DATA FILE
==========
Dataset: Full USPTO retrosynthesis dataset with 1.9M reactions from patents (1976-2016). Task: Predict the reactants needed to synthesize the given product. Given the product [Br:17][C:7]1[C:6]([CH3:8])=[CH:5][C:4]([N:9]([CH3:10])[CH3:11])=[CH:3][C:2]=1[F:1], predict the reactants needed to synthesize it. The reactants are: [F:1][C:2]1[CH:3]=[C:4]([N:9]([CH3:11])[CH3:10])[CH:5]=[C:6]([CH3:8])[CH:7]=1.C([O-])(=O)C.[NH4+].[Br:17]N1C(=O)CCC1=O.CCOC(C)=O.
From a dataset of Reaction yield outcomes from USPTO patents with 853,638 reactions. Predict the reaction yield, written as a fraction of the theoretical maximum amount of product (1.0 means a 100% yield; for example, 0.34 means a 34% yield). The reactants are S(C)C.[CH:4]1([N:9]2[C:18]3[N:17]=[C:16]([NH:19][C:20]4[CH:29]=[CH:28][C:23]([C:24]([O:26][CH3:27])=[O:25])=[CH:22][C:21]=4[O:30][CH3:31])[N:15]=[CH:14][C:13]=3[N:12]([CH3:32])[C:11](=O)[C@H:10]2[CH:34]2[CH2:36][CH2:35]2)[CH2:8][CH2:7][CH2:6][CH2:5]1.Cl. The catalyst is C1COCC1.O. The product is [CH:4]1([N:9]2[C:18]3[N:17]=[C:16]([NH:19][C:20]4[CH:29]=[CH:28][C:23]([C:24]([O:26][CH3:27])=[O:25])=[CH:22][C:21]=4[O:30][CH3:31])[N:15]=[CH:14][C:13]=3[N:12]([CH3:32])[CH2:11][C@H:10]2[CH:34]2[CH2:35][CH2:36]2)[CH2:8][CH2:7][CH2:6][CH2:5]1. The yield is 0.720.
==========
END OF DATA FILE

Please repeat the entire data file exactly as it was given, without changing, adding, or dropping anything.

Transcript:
Dataset: Full USPTO retrosynthesis dataset with 1.9M reactions from patents (1976-2016). Task: Predict the reactants needed to synthesize the given product. Given the product [Br:17][C:7]1[C:6]([CH3:8])=[CH:5][C:4]([N:9]([CH3:10])[CH3:11])=[CH:3][C:2]=1[F:1], predict the reactants needed to synthesize it. The reactants are: [F:1][C:2]1[CH:3]=[C:4]([N:9]([CH3:11])[CH3:10])[CH:5]=[C:6]([CH3:8])[CH:7]=1.C([O-])(=O)C.[NH4+].[Br:17]N1C(=O)CCC1=O.CCOC(C)=O.
From a dataset of Reaction yield outcomes from USPTO patents with 853,638 reactions. Predict the reaction yield, written as a fraction of the theoretical maximum amount of product (1.0 means a 100% yield; for example, 0.34 means a 34% yield). The reactants are S(C)C.[CH:4]1([N:9]2[C:18]3[N:17]=[C:16]([NH:19][C:20]4[CH:29]=[CH:28][C:23]([C:24]([O:26][CH3:27])=[O:25])=[CH:22][C:21]=4[O:30][CH3:31])[N:15]=[CH:14][C:13]=3[N:12]([CH3:32])[C:11](=O)[C@H:10]2[CH:34]2[CH2:36][CH2:35]2)[CH2:8][CH2:7][CH2:6][CH2:5]1.Cl. The catalyst is C1COCC1.O. The product is [CH:4]1([N:9]2[C:18]3[N:17]=[C:16]([NH:19][C:20]4[CH:29]=[CH:28][C:23]([C:24]([O:26][CH3:27])=[O:25])=[CH:22][C:21]=4[O:30][CH3:31])[N:15]=[CH:14][C:13]=3[N:12]([CH3:32])[CH2:11][C@H:10]2[CH:34]2[CH2:35][CH2:36]2)[CH2:8][CH2:7][CH2:6][CH2:5]1. The yield is 0.720.